Once the Second Nun’s and Canon’s Yeoman’s Prologues and tales came to light, due to the geographical reference in the latter’s tale, the entire fragment was linked with the Manciple’s fragment. Just like those who discredit Bradshaw for forming entire chains of tales according to a few sparse geographical references that could have easily been edited out later, here the connection does not rely solely on these place names, nor does my argument for reversing the fragments, but rather treats them as markers for further analysis. When the scribe decided that Fragment VIII should precede Fragment IX, it was not only done because he had already written “Mauciple” in the following fragment in the prototype manuscript, and did not want to renege on his original editing. On the surface it appeared that the Second Nun should follow the Nun’s Priest, especially since both tales are concerned with various natures of morality, as is the Canon’s Yeoman’s Tale. Yet this is a most superficial reading, and further, it leaves the Manciple’s Tale oddly out because it is then followed by the Parson’s Tale that preaches many of the same values found in tales from Fragment VIII. Therefore, while I do not dispute that they should be closely kept together in light of the geographical mention, a better reason to keep them together is found within the text, but for different reasons than the scribe may have had.
Just as we saw in (what I refer to as the Second Trio) Fragment VII, the imagery of the pearl from the Prioresse’s Tale being carried forward in the Tale of Sir Thopas (topaz), here, in placing Fragment IX before Fragment VIII, the bird imagery of Chauntecleer is echoed by the white crow in the Manciple’s Tale. Moreover, the two tales seem to play off each other as the Nun’s Priest’s Tale is beautifully told (often considered one of Chaucer’s best works), while the Manciple’s bird story takes a piece of Ovid’s Metamorphosis and inundates it with over the top allusions and unnecessary narration. Both have a moral at the end, but while the Nun’s Priest’s Tale warns the audience against hubris, the Manciple’s has more worldly concerns, namely knowing when to keep one’s mouth shut (albeit an important lesson that would benefit many). In a more stylized fashion, the Second Nun’s Tale would then follow these two, conflating the several themes from the Nun’s Priest’s and Manciple’s Tales.
Chastity is celebrated throughout the tale of St. Cecilia as told by the Second Nun, and a virtue that directly contrasts the wife in the Manciple’s Tale who was equally as worshiped by her husband but was nevertheless unfaithful to him. While both women die for their vices and/or virtues, their deaths are intricately tied to singing – the wife in the Manciple’s Tale is murdered by her husband after the white crow sings of her infidelity, and Cecilia sings for three days until death. Both forms of singing are equatable to truth telling as the crow uncovers the truth behind the wife’s affair, and Cecilia sings of the truth of Christianity, converting as many as she can in her final hours (highly reminiscent of the Prioresse’s Tale). Yet while singing serves to tie these tales, and also the Nun’s Priest’s Tale together, the motives behind the singing vary. If one recalls Chauntecleer, he sang out of hubris to hear his own golden voice and proudly display it for others. The white crow seems to have no motives, repeating what it saw simply because it can. While on the opposite side of the spectrum, Cecilia sings altruistically for the benefit of others.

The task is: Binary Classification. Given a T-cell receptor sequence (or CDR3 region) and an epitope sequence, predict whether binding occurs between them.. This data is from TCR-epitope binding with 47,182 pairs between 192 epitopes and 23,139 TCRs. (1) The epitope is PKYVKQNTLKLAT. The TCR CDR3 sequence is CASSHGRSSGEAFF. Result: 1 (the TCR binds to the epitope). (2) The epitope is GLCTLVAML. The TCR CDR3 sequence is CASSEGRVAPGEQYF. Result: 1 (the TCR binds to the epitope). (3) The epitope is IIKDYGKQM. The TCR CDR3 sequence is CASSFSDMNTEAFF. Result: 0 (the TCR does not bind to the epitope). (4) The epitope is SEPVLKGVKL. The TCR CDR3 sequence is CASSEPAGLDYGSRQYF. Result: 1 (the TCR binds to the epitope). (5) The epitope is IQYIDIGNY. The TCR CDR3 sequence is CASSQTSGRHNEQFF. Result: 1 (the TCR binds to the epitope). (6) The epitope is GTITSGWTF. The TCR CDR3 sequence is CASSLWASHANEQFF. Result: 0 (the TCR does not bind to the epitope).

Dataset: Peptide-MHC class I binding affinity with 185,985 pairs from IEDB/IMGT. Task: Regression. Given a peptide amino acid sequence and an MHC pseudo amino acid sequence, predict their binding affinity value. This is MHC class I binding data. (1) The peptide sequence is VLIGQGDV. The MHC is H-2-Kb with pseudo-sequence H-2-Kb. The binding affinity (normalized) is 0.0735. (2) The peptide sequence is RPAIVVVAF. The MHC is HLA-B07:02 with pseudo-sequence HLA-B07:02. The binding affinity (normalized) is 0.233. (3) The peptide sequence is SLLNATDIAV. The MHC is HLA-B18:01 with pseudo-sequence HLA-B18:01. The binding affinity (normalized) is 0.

A final link that ties the Second Nun’s Tale to the Canon’s Yeoman’s Tale, solidifying the unity of this fragment (and further strengthened by the fact that less than a handful of manuscripts ever separate the two), relies on an interpretation of Cecilia in which she represents Heaven and simultaneously acts as the converter of souls. To make this argument as straightforward as possible, she converts base pagan souls into golden Christian ones, which leads into the Canon’s Yeoman’s Tale describing the debasement he experienced within the field of alchemy, a craft dedicated to converting base metals like lead, into silver and gold. The alchemist in the tale is the epitome of avarice and pride, which is a far better tale to directly precede the Parson who will be concerned with enumerating the seven deadly sins along with the act of penance, as opposed to the Manciple’s Tale that is arguably just a retelling of the Merchant’s Tale if it were turned into a tragedy. In short, it is far more likely that the Canon’s Yeoman’s Tale would have sparked the Parson’s somber mood and consequent tale right before the end.
Thus while the obvious, immediate disparities within physical manuscripts and narratives provide important information, they are best used as guides for further analysis. After having conducted just that, here is the resulting sequence of tales (including those discussed last time):
Fragments 1-5 (as depicted in Ellesmere and most other authoritative manuscripts) ending with the Franklin’s Tale
Fragment VII(second trio) – Prioresse-Thopas-Melibee
Fragment VI- Physician-Pardoner
Fragment VII(first trio) – Shipman-Monk-Nun’s Priest
Fragment IX – Manciple
Fragment VIII – Second Nun-Canon’s Yeoman
Once again, the ordering in previous fragments has not been effected, but the flow of tales has been improved. Next time I want to explore the The Tale of Gamelyn, a curious little tale that weaves its way in and out of manuscripts, and consequently challenging its own authenticity and place within the tale sequence.